Note: While I’m off during the holidays I wanted to provide some archive blog posts that you might enjoy. A version of this post originally appeared on the Social Velocity blog in November 2011.
It’s that time of year when donors make key decisions about their end of year giving. But a post on the Social Earth blog advising donors about questions they should ask nonprofits perpetuates thinking that actually hurts, rather than helps the nonprofit sector. The author asks “How do you know where your charitable dollars are going? Are they going to the cause you want to support or are they going to administrative and fundraising expenses?” In reinforcing old, and destructive binary thinking about program vs. overhead expenses, the author is doing nonprofits and their donors a real disservice.
The author lists 4 key questions she thinks every donor should ask of the nonprofits they consider donating to:
As various charities vie for your charitable donations, there are many questions you can ask them directly, including:
- How much goes to the cause? How high are their expenses?
- How efficient is their fundraising? What is their cost-per-fundraised-dollar ratio?
- Is the charity run properly? How efficient and effective is their human capital? Management team?
- Do they even need your money? Will your money just be lying around in their reserve?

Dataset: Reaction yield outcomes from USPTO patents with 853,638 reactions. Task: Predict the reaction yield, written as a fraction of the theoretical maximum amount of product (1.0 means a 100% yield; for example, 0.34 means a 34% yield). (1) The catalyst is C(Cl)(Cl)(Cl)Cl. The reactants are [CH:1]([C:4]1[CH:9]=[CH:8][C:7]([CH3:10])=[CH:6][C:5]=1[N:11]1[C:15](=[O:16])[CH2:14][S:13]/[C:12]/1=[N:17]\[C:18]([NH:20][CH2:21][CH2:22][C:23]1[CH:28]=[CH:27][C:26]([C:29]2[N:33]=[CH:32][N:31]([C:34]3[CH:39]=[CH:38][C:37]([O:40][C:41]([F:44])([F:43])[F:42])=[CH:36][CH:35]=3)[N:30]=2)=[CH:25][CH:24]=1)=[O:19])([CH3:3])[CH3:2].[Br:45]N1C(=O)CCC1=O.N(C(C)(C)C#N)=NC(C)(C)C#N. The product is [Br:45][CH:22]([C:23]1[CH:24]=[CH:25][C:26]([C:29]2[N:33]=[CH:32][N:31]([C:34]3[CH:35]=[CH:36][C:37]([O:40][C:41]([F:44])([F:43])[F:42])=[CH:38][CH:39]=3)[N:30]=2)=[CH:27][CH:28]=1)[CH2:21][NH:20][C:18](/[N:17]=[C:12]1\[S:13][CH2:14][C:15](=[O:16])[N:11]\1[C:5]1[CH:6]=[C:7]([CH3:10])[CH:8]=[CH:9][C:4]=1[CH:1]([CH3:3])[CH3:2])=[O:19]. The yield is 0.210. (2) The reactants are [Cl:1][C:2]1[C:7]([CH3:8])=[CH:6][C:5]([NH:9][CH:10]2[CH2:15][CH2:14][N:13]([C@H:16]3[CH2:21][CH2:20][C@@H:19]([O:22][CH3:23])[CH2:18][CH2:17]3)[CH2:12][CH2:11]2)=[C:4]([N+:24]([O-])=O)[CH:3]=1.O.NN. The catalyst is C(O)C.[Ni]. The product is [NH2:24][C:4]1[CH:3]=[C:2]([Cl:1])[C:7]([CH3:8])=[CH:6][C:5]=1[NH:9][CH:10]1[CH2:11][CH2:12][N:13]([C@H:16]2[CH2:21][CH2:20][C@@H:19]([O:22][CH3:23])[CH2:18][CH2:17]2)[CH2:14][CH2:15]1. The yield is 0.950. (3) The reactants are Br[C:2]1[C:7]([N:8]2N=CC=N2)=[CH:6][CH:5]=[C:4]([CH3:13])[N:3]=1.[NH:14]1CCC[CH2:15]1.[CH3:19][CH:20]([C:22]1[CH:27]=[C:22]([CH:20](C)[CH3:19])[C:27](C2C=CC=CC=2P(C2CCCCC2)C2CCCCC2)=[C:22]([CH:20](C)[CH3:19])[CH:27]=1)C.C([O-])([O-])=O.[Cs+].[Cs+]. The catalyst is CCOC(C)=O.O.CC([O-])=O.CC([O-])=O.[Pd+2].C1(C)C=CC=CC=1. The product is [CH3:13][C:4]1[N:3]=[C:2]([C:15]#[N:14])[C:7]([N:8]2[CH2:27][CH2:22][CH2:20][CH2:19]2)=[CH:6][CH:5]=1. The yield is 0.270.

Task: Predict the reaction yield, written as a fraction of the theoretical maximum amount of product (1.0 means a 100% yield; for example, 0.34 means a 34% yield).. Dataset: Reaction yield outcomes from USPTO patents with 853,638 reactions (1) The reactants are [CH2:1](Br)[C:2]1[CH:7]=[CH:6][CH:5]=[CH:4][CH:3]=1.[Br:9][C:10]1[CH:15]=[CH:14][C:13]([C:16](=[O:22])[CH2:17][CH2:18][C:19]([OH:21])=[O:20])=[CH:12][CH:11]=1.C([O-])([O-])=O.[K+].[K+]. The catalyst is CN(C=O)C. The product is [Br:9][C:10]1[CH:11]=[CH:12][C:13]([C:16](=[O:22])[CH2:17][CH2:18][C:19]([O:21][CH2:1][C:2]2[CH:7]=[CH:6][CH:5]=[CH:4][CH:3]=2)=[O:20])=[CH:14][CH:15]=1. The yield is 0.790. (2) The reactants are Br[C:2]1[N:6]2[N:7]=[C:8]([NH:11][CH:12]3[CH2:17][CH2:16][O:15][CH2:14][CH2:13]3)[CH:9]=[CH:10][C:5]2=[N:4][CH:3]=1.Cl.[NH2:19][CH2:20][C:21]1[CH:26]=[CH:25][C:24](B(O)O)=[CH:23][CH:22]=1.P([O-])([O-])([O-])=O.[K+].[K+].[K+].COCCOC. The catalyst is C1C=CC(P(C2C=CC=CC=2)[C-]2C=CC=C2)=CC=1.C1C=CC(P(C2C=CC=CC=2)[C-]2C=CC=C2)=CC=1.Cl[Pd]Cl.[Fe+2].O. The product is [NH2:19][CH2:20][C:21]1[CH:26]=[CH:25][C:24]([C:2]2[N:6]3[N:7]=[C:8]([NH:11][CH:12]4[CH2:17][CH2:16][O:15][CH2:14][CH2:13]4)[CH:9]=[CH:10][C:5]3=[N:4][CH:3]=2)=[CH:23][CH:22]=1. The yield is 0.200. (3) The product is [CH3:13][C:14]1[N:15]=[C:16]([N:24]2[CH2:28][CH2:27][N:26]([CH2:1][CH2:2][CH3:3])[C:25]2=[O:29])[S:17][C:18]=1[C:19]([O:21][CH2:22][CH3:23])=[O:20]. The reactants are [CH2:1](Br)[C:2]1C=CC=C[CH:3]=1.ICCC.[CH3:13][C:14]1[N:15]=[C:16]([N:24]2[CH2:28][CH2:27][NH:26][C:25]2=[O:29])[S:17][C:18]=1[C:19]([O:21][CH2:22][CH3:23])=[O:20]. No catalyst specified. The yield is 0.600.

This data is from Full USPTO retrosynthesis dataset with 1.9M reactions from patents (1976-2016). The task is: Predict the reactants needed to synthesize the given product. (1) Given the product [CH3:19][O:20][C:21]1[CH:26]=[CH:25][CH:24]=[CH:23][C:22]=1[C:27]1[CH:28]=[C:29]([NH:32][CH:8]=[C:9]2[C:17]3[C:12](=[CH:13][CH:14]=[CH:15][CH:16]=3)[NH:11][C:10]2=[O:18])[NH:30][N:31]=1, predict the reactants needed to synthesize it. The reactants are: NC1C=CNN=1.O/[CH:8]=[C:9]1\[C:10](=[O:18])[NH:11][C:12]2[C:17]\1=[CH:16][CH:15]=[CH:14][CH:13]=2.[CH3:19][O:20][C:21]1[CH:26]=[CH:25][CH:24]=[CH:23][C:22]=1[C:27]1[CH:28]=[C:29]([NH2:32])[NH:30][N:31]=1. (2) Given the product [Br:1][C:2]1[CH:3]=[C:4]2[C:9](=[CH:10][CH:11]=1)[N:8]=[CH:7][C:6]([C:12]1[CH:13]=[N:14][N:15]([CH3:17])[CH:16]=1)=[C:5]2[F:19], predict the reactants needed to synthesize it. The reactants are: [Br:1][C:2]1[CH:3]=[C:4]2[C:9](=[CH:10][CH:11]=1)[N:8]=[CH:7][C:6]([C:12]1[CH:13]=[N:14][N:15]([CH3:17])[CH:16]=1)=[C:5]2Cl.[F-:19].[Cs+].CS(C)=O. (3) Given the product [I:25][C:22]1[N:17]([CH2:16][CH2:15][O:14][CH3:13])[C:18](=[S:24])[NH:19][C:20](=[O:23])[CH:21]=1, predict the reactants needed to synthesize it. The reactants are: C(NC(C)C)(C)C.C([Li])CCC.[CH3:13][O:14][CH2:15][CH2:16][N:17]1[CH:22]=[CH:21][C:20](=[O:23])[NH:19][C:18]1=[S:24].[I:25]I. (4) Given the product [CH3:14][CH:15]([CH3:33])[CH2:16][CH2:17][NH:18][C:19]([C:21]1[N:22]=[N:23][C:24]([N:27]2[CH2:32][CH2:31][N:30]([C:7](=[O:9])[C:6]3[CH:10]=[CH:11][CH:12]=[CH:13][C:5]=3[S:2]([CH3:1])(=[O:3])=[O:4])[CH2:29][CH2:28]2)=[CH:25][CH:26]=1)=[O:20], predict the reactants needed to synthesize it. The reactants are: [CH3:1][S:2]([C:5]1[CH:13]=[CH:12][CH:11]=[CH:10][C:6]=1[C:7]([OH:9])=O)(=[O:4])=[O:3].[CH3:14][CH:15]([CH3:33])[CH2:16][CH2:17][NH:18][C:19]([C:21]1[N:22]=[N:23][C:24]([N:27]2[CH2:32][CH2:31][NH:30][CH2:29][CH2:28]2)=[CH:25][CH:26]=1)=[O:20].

I think questions #2 and #3 are excellent, but questions #1 and #4 perpetuate thinking that holds the nonprofit sector back.
Let’s start with Question #1: “How much goes to the cause? How high are their expenses?”
As I’ve written before, the distinction between program (or “cause”) and administrative expenses is meaningless at best, and destructive at worst. If a nonprofit organization is creating change, then everything they do is in support of that change. How can a program run if there is no financial engine (fundraising) to fund it? If there is no building or space to house it? If there is no financial management or regular audits? If there is no regular evaluation of whether the program is making a difference? How can you possibly separate “program” from “overhead?” We must move beyond this distinction and encourage nonprofits to raise (and donors to give) more capacity capital, or the money that nonprofits so desperately need to create effective and efficient organizations.
Question #4 “Do they even need your money? Will your money just be lying around in their reserve?” is equally troublesome.
This question reinforces the backward notion that nonprofits should not have a reserve fund. As I (and others) have written before, we have to get away from the nonprofit taboo that operating reserves are wrong. Nonprofits cannot plan for the future, have a sustainable financial model, experiment with program changes, take risks, or any of the other things that are absolutely necessary to creating social change, without some operating reserves. If nonprofits are continually forced to go month to month without any cushion they will never emerge as strong, sustainable organizations capable of creating lasting change.
We must move away from thinking that encourages nonprofits to scrape by without the tools and infrastructure they desperately need. We must stop measuring nonprofit performance with meaningless financial metrics and instead evaluate nonprofits on their ability to deliver change. If a nonprofit is creating real change, does the minutia of how they spend money really matter?
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